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Tag Archives: hull

International Children’s Memorial Place

Posted in General Interest
  Prince Edward Island is the home of the International Children’s Memorial Place (“ICMP”). The mission of the ICMP is to promote and foster the health and well-being of individuals and families who grieve for the physical and emotional loss of a child. ICMP operates a beautiful 12 acre park dedicated to the memory of … Continue Reading

“Ordinarily Occupied” When Not Occupied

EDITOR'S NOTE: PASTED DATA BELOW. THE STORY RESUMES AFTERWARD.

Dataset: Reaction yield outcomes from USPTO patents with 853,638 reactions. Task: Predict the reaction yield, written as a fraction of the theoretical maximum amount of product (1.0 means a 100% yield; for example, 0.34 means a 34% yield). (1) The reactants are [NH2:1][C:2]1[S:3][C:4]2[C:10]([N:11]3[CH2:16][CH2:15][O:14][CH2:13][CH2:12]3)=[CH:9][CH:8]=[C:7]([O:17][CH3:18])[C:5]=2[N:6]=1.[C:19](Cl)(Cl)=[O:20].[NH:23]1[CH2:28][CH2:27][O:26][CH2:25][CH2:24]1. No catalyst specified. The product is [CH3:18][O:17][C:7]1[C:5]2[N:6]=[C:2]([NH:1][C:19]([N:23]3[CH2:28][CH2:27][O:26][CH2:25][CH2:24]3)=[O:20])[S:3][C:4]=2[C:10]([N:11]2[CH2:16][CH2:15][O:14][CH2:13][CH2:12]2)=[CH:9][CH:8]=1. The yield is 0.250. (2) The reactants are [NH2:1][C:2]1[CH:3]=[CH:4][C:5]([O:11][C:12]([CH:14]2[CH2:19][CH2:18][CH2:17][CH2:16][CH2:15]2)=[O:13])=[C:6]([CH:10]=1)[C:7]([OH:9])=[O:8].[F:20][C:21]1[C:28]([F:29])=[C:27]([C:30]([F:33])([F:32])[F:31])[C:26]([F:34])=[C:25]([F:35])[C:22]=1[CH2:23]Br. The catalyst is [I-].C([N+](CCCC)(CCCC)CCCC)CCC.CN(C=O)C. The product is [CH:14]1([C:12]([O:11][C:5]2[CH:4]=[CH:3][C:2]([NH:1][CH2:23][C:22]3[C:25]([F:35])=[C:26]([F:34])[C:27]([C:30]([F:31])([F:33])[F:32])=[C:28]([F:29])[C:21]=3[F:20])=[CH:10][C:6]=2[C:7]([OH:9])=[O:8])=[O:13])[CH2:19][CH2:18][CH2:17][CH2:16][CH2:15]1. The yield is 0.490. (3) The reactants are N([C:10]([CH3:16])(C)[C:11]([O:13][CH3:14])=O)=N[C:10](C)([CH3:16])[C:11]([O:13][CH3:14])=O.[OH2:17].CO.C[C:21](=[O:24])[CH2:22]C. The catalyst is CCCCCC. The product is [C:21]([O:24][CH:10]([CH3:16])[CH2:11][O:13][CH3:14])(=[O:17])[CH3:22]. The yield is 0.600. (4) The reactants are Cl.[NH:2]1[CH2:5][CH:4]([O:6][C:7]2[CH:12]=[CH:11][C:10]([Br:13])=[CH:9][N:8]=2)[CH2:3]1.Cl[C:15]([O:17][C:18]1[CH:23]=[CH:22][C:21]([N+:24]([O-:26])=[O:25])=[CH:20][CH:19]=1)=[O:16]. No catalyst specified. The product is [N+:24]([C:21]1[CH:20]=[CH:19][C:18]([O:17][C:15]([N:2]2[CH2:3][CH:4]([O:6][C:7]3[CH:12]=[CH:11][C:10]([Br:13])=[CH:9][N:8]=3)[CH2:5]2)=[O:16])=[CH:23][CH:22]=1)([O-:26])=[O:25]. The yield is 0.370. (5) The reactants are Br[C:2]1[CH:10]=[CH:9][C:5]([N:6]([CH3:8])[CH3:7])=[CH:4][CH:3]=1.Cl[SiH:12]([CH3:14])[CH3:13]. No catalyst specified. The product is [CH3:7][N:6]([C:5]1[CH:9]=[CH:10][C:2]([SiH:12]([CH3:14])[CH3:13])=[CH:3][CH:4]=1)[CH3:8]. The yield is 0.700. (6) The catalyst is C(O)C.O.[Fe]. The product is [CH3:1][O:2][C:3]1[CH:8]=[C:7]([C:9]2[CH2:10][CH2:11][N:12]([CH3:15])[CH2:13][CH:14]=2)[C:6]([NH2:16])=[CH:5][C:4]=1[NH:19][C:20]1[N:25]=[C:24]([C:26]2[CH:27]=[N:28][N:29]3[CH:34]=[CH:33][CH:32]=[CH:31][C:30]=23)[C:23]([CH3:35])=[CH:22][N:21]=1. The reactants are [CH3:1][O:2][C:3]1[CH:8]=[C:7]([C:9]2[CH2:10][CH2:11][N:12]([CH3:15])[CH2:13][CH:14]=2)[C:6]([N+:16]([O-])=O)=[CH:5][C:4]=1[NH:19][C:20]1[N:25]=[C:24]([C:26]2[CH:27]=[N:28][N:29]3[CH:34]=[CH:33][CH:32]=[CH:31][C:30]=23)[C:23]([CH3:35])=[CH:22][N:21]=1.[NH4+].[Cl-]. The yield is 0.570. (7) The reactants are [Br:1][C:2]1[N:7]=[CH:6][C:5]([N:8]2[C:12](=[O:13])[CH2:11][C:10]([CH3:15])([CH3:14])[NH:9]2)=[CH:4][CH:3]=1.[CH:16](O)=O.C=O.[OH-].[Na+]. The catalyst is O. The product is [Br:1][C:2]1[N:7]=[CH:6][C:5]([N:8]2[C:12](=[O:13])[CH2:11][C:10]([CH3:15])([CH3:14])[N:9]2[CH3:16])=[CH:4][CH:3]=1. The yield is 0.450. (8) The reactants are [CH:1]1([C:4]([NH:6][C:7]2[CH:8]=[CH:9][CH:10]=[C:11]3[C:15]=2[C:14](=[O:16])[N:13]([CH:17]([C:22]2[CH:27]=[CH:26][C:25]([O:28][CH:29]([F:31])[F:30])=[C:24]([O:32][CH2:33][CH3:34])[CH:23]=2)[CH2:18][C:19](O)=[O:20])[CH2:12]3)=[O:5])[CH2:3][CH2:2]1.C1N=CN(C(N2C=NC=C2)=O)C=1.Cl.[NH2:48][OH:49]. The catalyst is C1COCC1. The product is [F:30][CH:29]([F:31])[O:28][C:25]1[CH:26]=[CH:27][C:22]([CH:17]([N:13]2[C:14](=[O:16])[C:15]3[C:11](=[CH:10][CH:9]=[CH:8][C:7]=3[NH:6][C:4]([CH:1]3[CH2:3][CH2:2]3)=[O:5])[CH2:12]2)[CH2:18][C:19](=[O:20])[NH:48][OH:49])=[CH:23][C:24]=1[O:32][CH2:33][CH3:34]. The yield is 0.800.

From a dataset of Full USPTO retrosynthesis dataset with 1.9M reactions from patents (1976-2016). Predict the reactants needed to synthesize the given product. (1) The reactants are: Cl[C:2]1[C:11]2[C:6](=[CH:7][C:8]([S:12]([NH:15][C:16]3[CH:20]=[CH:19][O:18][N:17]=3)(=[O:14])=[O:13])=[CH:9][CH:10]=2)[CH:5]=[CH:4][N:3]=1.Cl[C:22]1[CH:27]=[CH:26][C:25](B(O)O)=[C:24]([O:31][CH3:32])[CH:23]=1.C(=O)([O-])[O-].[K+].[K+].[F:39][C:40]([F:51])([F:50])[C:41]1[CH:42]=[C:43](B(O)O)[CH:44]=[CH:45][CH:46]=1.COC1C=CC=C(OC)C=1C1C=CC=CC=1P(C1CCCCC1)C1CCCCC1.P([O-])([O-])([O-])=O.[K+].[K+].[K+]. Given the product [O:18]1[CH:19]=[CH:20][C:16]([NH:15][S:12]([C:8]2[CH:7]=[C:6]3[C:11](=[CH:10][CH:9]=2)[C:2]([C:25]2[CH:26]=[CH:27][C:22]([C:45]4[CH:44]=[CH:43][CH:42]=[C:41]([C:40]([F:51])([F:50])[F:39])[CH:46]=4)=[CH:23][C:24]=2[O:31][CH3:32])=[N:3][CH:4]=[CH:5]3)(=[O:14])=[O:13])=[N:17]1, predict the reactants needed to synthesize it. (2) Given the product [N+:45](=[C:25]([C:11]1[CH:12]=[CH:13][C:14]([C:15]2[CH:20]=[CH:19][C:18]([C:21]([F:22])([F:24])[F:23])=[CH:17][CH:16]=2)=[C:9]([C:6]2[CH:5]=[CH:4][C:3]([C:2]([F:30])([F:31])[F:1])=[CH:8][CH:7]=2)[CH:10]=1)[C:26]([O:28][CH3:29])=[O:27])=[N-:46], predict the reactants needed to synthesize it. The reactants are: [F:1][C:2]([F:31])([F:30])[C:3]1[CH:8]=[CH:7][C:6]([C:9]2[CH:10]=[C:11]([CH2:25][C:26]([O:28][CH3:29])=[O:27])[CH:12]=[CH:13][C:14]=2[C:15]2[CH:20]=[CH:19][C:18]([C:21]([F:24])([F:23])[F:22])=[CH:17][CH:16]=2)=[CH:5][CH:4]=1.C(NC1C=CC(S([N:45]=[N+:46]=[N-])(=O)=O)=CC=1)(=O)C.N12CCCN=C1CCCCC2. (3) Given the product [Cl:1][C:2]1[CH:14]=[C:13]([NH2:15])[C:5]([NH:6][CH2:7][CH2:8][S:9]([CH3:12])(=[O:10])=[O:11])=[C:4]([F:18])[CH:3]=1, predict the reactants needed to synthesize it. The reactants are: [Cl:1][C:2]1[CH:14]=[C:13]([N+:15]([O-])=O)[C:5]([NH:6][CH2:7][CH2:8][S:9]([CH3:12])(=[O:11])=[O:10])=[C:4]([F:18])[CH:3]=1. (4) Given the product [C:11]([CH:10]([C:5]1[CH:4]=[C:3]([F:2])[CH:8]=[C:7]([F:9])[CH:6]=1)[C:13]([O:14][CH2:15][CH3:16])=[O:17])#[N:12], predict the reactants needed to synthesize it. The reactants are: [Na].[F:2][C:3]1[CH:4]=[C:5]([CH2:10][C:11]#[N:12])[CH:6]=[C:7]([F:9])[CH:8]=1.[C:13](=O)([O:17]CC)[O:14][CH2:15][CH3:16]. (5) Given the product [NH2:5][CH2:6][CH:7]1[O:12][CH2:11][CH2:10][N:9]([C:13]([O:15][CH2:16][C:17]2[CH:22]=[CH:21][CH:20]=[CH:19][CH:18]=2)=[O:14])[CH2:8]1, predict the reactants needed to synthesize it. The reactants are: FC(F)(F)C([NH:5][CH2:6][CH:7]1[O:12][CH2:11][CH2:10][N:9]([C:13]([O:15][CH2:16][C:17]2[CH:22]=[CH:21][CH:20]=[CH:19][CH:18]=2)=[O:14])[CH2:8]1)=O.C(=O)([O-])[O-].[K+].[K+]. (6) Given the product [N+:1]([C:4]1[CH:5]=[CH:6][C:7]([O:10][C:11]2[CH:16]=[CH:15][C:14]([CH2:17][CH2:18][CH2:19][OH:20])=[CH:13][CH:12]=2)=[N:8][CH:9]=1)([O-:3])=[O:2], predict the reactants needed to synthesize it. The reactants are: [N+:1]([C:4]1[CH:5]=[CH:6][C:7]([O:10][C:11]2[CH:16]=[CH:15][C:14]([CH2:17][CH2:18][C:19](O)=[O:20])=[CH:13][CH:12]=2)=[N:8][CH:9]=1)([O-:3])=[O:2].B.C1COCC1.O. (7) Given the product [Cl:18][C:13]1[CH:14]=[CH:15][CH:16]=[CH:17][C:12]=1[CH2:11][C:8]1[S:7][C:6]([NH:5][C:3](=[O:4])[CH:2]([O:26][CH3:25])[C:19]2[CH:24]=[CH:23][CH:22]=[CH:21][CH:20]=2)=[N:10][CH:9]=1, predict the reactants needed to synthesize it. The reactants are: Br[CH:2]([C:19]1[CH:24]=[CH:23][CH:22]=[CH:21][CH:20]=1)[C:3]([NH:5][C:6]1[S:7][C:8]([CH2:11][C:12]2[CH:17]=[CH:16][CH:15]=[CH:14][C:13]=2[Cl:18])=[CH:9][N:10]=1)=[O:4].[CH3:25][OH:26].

Posted in Litigation
Yesterday, I blogged on a case that considered whether a cottage could be considered a second “matrimonial home” for equalization purposes under the Family Law Act. Today, I would like to consider a case that addresses whether a home that was vacated by a claimant prior to the spouse’s death could be considered to be a … Continue Reading

Intention Matters: Matrimonial Homes

Posted in Litigation
At a recent Trusts and Estates Brown Bag Lunch (held on the third Tuesday of most months at various locations: see the OBA web page, here), we discussed the case of Egan v. Burton, 2013 ONSC 3063 (CanLII). There, in the context of a family law proceeding, the issue was whether a cottage was a … Continue Reading

Hull on Estates #349 – Pets and Estate Planning

Posted in Hull on Estates, PODCASTS / AUDIO, Show Notes, Show Notes